Group donates $9.5 million to keep America’s bartenders pouring

Posted at 7:58 AM, Oct 27, 2020

Nashville, Tennessee, is known for serving up entertainment and alcohol.

“You’re thinking you’re coming here to see mountains, no,” said Reggie Small, general manager of Tailgate Brewery Music Row. “In Nashville, you’re eating and drinking and having a good time."

Bartenders like Small are having a tough time making tips like they used to.

“You’re used to that everyday paycheck, everyday money from your day shift to the end of the night,” he said. “But without having that, your savings are going to run out sooner or later.”

When the COVID-19 crisis first hit, Small had to cut his staff to managers only. Fewer customers bellying up to the bar meant sales started to slip, not only in Nashville, but across the country.

“It’s devastating everywhere,” said Aaron Gregory Smith of the United States Bartenders’ Guild. “And the hardest thing is just not knowing what is going to happen next week or next month.”

Smith and his team recently started the Bartender Emergency Assistance Program COVID-19 Relief Campaign, giving away nearly $9.5 million to more than 32,00 bartenders across America.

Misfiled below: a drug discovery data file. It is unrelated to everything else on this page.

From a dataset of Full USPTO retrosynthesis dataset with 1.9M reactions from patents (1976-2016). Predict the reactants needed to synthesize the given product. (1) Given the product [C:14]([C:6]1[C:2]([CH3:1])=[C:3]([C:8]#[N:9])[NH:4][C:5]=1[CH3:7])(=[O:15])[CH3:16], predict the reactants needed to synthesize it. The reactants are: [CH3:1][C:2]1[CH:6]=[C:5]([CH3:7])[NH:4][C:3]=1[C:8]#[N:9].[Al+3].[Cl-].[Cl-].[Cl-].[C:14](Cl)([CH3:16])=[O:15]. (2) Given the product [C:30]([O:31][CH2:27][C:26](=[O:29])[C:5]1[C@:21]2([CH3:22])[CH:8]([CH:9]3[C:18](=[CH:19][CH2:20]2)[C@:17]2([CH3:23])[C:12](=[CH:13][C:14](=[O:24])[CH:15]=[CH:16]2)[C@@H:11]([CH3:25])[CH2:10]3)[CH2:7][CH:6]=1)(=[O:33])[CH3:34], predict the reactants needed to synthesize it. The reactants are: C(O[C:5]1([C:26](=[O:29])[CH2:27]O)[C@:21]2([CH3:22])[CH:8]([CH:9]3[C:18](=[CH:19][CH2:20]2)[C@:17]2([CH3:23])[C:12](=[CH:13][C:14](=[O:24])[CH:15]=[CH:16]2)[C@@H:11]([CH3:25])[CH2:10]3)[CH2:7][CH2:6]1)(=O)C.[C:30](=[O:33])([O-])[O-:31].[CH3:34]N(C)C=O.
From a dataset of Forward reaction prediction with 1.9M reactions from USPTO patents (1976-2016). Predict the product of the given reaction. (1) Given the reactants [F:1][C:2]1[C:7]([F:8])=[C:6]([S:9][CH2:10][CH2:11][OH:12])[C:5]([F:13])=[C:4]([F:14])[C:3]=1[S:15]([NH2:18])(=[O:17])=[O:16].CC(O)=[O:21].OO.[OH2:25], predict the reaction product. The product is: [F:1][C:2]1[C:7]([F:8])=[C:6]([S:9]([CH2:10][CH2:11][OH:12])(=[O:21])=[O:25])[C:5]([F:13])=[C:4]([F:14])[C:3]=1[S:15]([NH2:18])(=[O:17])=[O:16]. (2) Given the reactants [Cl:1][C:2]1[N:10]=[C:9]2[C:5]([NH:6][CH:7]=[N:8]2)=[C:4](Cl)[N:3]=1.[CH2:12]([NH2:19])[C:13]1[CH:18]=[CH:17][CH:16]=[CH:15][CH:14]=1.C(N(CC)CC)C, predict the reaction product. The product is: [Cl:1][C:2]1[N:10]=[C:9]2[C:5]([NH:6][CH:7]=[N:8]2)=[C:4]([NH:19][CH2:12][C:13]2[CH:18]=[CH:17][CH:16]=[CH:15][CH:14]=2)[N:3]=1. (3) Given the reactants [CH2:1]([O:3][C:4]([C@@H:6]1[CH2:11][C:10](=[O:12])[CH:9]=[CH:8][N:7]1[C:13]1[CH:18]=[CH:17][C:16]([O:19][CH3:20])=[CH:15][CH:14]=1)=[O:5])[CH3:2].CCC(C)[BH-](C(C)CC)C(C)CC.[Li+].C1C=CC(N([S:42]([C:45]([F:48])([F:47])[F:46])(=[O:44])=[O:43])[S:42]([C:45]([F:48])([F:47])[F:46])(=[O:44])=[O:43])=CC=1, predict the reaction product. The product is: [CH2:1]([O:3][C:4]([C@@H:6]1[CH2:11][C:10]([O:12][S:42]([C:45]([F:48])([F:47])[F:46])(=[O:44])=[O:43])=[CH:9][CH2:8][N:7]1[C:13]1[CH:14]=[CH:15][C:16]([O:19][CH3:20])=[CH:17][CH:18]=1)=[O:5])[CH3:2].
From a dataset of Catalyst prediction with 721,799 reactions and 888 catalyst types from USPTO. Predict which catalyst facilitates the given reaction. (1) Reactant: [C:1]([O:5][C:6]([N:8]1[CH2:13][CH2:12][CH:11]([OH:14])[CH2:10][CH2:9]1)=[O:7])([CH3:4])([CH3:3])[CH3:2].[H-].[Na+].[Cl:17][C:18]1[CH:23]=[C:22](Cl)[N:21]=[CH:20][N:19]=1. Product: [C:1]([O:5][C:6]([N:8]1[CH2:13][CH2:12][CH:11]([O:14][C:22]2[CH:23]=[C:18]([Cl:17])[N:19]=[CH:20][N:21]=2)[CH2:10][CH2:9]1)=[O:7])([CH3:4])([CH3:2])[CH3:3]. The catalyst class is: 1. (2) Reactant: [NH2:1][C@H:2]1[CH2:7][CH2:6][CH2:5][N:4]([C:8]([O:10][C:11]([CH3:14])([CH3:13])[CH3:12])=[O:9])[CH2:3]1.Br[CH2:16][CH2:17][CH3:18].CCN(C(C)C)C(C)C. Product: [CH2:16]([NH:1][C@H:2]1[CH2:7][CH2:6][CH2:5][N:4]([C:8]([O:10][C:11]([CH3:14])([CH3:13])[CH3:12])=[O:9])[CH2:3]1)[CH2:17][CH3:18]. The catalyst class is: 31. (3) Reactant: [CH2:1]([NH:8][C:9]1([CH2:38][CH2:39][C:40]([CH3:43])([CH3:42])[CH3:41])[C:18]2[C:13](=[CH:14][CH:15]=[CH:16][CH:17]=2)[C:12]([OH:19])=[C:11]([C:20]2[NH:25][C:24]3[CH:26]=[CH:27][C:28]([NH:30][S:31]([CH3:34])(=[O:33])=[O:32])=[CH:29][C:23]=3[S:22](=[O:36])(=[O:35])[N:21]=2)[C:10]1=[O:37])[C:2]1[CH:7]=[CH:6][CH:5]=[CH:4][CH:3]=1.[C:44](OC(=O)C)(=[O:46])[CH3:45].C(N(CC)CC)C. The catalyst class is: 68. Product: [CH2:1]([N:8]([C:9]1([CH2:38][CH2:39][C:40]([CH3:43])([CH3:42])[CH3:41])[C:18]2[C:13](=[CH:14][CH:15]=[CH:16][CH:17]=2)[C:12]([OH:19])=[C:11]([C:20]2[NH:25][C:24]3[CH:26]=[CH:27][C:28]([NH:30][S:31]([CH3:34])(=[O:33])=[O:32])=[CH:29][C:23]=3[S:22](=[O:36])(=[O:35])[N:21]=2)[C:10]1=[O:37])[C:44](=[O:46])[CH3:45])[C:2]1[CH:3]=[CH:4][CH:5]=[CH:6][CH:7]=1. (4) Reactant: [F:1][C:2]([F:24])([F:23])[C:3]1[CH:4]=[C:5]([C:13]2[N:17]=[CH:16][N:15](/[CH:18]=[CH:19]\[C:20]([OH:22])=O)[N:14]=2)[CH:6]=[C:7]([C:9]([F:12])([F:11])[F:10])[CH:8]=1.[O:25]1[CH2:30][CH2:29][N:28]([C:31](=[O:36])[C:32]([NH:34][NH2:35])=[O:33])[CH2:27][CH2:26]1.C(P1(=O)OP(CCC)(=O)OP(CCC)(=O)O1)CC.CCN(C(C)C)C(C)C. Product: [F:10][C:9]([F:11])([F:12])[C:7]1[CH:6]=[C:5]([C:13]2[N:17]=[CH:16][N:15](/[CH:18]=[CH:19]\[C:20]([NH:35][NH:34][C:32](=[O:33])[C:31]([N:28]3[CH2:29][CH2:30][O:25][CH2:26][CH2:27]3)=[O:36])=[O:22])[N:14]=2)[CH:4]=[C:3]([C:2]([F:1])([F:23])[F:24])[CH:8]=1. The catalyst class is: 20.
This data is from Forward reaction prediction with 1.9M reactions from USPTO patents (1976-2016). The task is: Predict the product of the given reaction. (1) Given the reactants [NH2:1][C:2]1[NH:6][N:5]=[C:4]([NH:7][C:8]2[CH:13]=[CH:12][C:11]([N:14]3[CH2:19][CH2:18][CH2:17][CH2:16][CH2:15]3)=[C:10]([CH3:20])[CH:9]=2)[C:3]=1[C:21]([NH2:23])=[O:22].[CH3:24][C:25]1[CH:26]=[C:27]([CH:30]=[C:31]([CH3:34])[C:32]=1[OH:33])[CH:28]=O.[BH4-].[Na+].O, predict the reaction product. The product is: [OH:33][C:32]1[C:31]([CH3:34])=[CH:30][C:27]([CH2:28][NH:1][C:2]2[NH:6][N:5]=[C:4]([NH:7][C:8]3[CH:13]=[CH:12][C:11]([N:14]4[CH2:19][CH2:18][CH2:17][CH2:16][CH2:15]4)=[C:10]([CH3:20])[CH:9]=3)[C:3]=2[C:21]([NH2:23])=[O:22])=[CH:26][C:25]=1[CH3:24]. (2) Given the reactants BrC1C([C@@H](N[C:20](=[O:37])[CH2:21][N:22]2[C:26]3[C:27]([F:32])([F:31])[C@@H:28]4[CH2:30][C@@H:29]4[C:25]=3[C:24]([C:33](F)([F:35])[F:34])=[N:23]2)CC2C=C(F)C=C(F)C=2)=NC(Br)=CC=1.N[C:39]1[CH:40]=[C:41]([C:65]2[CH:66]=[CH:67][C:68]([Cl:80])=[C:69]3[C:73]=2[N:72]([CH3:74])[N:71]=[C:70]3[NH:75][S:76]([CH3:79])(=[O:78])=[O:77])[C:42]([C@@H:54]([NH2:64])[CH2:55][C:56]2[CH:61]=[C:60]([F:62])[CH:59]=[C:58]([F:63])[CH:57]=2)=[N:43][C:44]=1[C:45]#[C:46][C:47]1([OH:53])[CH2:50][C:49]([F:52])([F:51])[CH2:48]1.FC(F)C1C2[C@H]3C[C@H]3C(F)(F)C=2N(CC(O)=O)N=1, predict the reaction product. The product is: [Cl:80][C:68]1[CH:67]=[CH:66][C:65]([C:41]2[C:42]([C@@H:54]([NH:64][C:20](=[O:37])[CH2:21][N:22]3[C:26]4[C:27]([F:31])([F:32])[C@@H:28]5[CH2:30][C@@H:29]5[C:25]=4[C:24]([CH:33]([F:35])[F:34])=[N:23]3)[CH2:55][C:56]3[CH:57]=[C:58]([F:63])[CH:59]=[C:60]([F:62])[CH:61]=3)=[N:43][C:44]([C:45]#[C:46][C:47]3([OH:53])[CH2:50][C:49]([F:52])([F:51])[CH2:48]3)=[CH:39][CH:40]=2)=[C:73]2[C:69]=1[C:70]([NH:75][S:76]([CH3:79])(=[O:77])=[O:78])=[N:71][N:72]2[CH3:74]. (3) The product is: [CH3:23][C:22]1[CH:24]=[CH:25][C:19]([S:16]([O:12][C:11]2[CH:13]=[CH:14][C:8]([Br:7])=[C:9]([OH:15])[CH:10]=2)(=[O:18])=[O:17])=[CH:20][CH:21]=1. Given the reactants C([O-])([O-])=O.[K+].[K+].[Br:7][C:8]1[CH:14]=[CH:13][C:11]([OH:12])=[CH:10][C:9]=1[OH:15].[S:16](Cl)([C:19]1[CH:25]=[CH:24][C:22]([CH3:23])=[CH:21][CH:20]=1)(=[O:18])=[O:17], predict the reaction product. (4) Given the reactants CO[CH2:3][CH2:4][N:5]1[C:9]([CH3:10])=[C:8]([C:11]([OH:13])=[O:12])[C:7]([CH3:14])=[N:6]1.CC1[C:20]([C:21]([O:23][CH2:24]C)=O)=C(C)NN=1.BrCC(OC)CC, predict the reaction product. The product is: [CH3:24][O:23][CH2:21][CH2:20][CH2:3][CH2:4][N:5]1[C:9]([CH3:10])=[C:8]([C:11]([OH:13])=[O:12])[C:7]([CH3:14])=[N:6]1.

“We feel pretty good about getting money into hands of people who pretty much overnight lost their jobs, lost their income,” Smith said.

The money comes from a combination of alcohol suppliers and individual donors. To get the money, bartenders needed to fill out an application and they’re selected based on need.

That money, however, recently ran out. The US Bartenders’ Guild is now looking for more fundraising and government assistance.

“It’s hard to watch a community, an industry that I’ve been part of going on 25 years now, going through the really most catastrophic shift that we’ve been through since prohibition,” Smith said.

For bartenders like Small, he’s adjusting to keep his staff making money as the winter months move in and outdoor dining becomes less of an option.

“Not having job security is really, really stressful on people,” he said. “I’ve seen it been a struggle for a lot of people in the profession just because of the everyday unknown.”